Manganello says he thinks there’s a mix to what people go for when it comes to materials. “I think it comes down to personal preference of the homeowner,” he says. “When you show them different homes we’ve done, some like contemporary or the more natural, almost tumbled look that’s been engineered to look old. I haven’t seen anything to show we’re going more engineered over natural stone. Even in older communities, senior communities, there’s a mix.”
Creating living areas
The homeowners of the Massachusetts home Kloter worked on both come from big families. “When family comes over, they needed every speck of space, however I needed to create intimate areas because they are a husband, wife and two children when it’s just them.”
Keeping the uses of the backyard in mind — for entertaining larger groups or when it’s just the home’s usual residents, is important when considering what to include in the landscape design.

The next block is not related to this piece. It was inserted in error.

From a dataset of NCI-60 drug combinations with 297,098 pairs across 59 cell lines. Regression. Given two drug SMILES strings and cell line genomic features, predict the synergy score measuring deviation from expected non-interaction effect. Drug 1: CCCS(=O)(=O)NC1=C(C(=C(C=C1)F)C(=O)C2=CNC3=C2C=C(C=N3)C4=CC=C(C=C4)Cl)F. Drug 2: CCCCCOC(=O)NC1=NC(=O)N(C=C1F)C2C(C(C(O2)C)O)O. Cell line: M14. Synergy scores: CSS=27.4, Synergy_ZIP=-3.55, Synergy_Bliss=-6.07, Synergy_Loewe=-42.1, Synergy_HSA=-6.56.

“I tried to use the walls and curves of the walls to create little nooks and crannies and still leave some open spaces when more people will be over,” Kloter says.
While she prefers to use concrete products for features such as fire pits, fireplaces, outdoor kitchens and sitting walls, when it comes to water features, Kloter says they will start incorporating natural stone and use boulders, river rocks and gravel — a mix of materials.
Munroe says it’s important to talk to a homeowner about their outdoor lifestyle. “[Find out] what they want to use the outdoor spot for,” he says. “It’s no longer just a spot for a grill.”
Munroe says the design at the Holmdel model home called for walls for a water feature and seating, and to form the base of a pavilion that houses entertaining items such as a pizza oven, refrigeration, a wine cooler and kegerator.
In addition to those elevated surfaces, planting beds were a key part of the aesthetic look they wanted to achieve.
“We’re always looking for ways to break up hardscape with softscape,” Munroe says. “You’ll always find little pockets of flowers, [such as in the] pillars above the water or fire pits. It breaks it up and offers some color.”
Installing raised planting beds along the house is another key design element Toll likes to employ, Manganello says. “We’re always going to try to avoid pavers right up against the house, break up the siding and pavers with plantings,” Munroe added.